Hedgehog behind bars – inside humane rat trap!

November 27, 2010

in Gardening For Wildlife, Hedgehogs, Mammals

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Hegdehog behing bars!!!!

Hedgehog behind bars-caught in a humane rat trap unharmed and well fed! “Get me out of here”!

I feed the birds in my garden. This has attracted wild wood mice who are very cute. But when I saw a rat running around the garden and digging holes, well enough is enough. Not wishing to poison them or harm them, I bought a humane rat trap. This catches them alive in the cage, fighting fit I soon found !

After baiting the trap, and placing it overnight along one of the rat runs, early the next morning the peanut butter and brazil nuts had gone. The trap door had been sprung. I baited it again and watched. Then along came a cute wood mouse and starting to eat the bait inside the trap, quite nonchalantly! It then slipped out between the bars with a small peanut!!

I baited it again, adding some porridge oats and firmly tied the bait to the food platform, (which if moved, springs the door closed), with thin wire. The next thing that happened was that a blackbird entered the trap, ate some food and sprung the door closed! Out I go to release it, unharmed just a little indignant as it flew away! Reset the trap and soon afterwards, no less than a robin inside setting the trap door closed. Wont use porridge oats again! Out I go again and take the trap away. Unless you are there to release non intended wildlife captured, Its obvious that these humane traps should only be baited and left out after dark. Otherwise your garden birds could get trapped inside all day. If you are out all day, they could well suffer in the heat of the day.

Set the trap up again, baited it with a fig, peanut butter and a little piece of kipper and set it up in the dark. Checked before I went to bed. All quiet. Next morning out I go to see no bait left,  with a hedgehog sleeping in the trap, full and satisfied after its hearty meal. It was released none the worse for its slight inconvenience!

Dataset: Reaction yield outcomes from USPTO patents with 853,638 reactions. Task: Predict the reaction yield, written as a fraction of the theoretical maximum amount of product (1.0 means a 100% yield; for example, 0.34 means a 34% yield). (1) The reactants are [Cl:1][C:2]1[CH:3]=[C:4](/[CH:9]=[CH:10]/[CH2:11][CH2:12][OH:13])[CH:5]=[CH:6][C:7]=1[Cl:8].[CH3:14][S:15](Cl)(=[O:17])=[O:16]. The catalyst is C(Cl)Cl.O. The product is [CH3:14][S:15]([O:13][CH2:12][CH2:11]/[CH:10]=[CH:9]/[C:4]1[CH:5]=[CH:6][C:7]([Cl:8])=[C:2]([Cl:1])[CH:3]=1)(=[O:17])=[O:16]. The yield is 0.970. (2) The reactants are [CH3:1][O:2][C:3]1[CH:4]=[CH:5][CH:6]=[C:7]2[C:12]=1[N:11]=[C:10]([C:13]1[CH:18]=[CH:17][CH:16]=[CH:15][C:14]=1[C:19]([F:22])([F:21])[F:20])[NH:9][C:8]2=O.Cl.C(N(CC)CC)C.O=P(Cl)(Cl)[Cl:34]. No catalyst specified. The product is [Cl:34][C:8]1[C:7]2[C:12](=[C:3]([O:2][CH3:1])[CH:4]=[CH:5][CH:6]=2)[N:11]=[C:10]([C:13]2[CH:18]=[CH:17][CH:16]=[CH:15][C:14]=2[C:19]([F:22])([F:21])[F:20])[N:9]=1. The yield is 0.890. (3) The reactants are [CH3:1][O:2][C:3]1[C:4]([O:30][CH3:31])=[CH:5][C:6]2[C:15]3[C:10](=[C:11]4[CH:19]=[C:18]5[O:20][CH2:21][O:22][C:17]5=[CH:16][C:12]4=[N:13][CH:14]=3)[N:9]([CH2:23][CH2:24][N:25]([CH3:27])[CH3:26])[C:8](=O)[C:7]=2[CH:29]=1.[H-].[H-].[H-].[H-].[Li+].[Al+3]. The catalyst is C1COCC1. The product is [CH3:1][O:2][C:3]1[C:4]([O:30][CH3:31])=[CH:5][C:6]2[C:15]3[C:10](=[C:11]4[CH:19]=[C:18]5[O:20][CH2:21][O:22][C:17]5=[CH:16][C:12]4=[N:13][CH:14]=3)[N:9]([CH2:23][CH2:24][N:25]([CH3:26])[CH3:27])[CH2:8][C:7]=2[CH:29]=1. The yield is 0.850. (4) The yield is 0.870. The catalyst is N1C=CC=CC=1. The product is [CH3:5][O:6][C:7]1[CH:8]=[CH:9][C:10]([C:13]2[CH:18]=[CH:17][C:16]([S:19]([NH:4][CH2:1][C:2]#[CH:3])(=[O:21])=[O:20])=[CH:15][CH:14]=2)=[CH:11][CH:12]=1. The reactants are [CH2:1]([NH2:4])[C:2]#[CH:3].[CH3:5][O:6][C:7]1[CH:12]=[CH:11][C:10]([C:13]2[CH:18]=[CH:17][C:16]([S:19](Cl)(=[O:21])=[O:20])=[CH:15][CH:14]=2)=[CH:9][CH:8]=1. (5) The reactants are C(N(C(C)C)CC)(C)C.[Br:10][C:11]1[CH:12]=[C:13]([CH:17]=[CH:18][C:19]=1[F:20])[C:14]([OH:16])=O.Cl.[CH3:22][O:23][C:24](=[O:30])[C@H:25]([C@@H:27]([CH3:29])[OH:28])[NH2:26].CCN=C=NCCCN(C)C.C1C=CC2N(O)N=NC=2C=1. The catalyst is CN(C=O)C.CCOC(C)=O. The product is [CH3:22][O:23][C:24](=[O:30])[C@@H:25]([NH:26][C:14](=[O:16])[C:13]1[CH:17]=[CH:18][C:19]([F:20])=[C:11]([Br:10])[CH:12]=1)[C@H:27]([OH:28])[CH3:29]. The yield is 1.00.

After a hearty feast, a heavy sleep….zzzzzz

Rolls up into ball after release from trap, still sleepy!

Well I’m on my way, thanks for the food, pity about the bed though!!

Later that night, I finally caught the ‘guest’ that the trap was designed for…..a rat!!

Rat caught unharmed inside baited humane trap “Get me out of here”!

I just want to get out of here!

Rat chewing on metal bars of trap , desperate to get out

If anything, this was so anxious to escape that I feel the carrying handle should be made a little longer as it tried to gnaw its way through the metal cage, just inches from my hand! They always seem larger when they are desperately trying to chew their way out ! It was released onto farmland not too far from where I live. I was determined not to kill it or use poison. It was an interesting exercise to do and made me realise that other creatures could easily be trapped, unharmed and alive in these humane traps. Fine if you are there to release them. The lesson I learnt? Use them at night only. Check them regularly, particularly dawn and dusk times. If you have other wildlife in the garden try to bait them with nothing that would attract birds or other non target species.

For other humane traps manufactured in the UK visit…..http://www.trapman.co.uk/rat-traps.htm

{ 4 comments… read them below or add one }

marie thompson November 28, 2010 at 11:44 am

Hi George, talk to Ray he catches birds hedgehogs and rats he picks his traps up with the garden fork and takes them to brian woodward who kills them for him cos he is a scaredycat.


nurturingnature November 29, 2010 at 8:29 pm

I expect Marie that it was done with the best intentions though eh?


David June 30, 2013 at 11:25 am

I dont understand why you would release it – they are aggressive filthy creatures and there are far too many of them (much like man I suppose) but anyway they carry any number of diseases – a local council says this: “For example, Weil’s disease (or leptospirosis) which is transferred from the urine of infected rats, and can start as a flu-like illness. This disease is often caught from water contaminated with rat’s urine. Salmonellosis, a type of food poisoning, with symptoms of diarrhoea and vomiting can also be associated with rats. Parasites that live off rats can present a further hazard to humans. Gnawing is part of the natural behaviour of rats and can lead to damage to electrical cables, pipes and wooden fittings. They can undermine foundations and damage drains and sewers. Rats also damage stored food because of contamination by droppings, urine and hairs.”
If they were relatively benign and harmless like hedgies I could understand this attitude but they are a public health hazard and cause damage wherever they crop up – I borrow my father-in-law’s trap (just like yours) when we see one near us and find that pineapple is the best bait – we then drown them in the trap and incinerate the body – never pick up a trap with an ungloved hand as the risk of a bite is high


nurturingnature July 4, 2013 at 7:32 am

Circumstances at time!


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